Because this Pax Romana, this “peace of the world” is not the same as the peace we come to know through Jesus. The peace of the world is about systems so that things are ordered and labeled and codified. The peace of the world rewards people who navigate these systems successfully. It marginalizes those who do not. And it makes enemies of those who challenge the systems themselves.  So, the peace of the world is most certainly not the peace of everyone of all of creation.

    Jesus comes as the Prince of Peace. And this peace is no small thing because it’s born of Love. God’s wild and extravagant and boundless Love for me and for you and for all of creation. A love that we share when we yield to its call inside us.

    We know that this person Jesus studied Jewish scriptures as a young Jewish boy. We know he grew up and started teaching in the synagogues. We know he openly criticized the powers that be when he spoke about caring for and healing those who were marginalized. We know he led others and created a movement during a tumultuous time when Jewish people were struggling with being a part of the system or not being a part of the system. We know that he spoke about God as closer to us than our own breath. And we know he died because of his “politics.” Sold out by the religious leaders and killed by the state in order to maintain the “peace of the world.”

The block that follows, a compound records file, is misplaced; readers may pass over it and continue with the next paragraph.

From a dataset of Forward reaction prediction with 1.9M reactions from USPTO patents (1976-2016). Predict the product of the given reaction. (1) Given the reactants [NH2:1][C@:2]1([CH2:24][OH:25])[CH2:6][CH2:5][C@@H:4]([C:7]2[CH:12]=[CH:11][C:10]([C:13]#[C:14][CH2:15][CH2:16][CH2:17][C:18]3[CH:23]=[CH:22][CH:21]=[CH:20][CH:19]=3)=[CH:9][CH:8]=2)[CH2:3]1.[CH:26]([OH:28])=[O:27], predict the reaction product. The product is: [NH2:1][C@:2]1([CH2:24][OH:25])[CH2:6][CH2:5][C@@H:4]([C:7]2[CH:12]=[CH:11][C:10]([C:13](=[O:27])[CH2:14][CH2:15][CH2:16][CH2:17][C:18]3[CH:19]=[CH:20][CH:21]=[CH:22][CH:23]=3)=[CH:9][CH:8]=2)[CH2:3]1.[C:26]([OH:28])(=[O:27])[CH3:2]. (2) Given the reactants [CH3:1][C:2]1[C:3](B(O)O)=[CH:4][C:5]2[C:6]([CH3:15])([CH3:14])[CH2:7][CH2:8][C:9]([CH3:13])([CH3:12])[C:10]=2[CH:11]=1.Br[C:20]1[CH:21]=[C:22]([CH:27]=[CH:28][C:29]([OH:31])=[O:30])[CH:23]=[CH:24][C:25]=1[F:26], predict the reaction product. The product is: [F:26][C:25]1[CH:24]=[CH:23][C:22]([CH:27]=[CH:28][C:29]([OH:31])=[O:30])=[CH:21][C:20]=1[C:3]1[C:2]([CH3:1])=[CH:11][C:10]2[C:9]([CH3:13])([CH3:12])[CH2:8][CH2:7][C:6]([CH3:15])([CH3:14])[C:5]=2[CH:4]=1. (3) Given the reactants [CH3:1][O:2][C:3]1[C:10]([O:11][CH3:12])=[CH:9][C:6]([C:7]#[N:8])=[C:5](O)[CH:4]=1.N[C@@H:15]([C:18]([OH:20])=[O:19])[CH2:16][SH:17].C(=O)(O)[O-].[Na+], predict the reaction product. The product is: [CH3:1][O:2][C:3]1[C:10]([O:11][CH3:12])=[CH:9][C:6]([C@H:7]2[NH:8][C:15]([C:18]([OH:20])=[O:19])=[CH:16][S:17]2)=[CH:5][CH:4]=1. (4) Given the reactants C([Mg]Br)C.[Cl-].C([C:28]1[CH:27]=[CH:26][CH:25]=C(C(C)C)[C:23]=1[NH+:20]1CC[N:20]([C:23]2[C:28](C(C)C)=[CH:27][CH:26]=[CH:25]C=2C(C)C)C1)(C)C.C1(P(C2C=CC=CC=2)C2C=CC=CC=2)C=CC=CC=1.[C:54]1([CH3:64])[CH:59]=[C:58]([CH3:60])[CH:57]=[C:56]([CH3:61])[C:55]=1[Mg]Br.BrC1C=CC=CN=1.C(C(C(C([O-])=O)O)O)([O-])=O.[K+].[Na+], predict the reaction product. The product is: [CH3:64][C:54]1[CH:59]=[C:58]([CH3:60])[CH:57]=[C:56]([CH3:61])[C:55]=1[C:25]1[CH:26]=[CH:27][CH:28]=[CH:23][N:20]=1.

And because he was someone who did all these things, we want to know: How did he come to have the strength and the wisdom and the power to accomplish them? To create a movement which we are still a part of over 2000 years later? Where did this all come from? Where it always comes from – the most vulnerable place, where the world meets something other-worldly, the place where God resides always.

    Not in the power of the world and its systems, the power to disregard the ones who cannot make due, the power to ostracize the ones who don’t fit in, the power to exterminate the ones who get in our way. Not there. Never there.

    But in the most vulnerable – a newborn. One who cannot feed themself, cannot clothe themself, cannot house themself. Because if only when we see a newborn, do we realize that we are one another’s keeper. We belong to one another. This is where the world meets the not-world.  This is the sacred.

    This one, this one of Peace. This is the one who stops us in our self-centered ways, who trips us up when we choose to be a part of the system even when we see what can do to others. This is the one who brings us to our knees in the filth of an animal shack in the middle of the dark night. This is the one who reminds us of our own defenselessness and so this is the one we call Savior. God’s child.  Love incarnate.

    The Light of the world who will lead us out of the false peace we embed ourselves in so that we can stay safe… and into true peace, the Love that God has always offered to us as our birthright. Into the Love that reminds us just how precious and vulnerable we all are because we all breath the same air and we are all made of the same earth.

    This love that comes down to be born on Christmas is real. It’s the most real thing there is in all of creation because it is the very foundation of creation. It is our birthright. It is the connection we all have to one another. And so we bow down before this one because, this Love. This is God’s glory. This is God’s peace.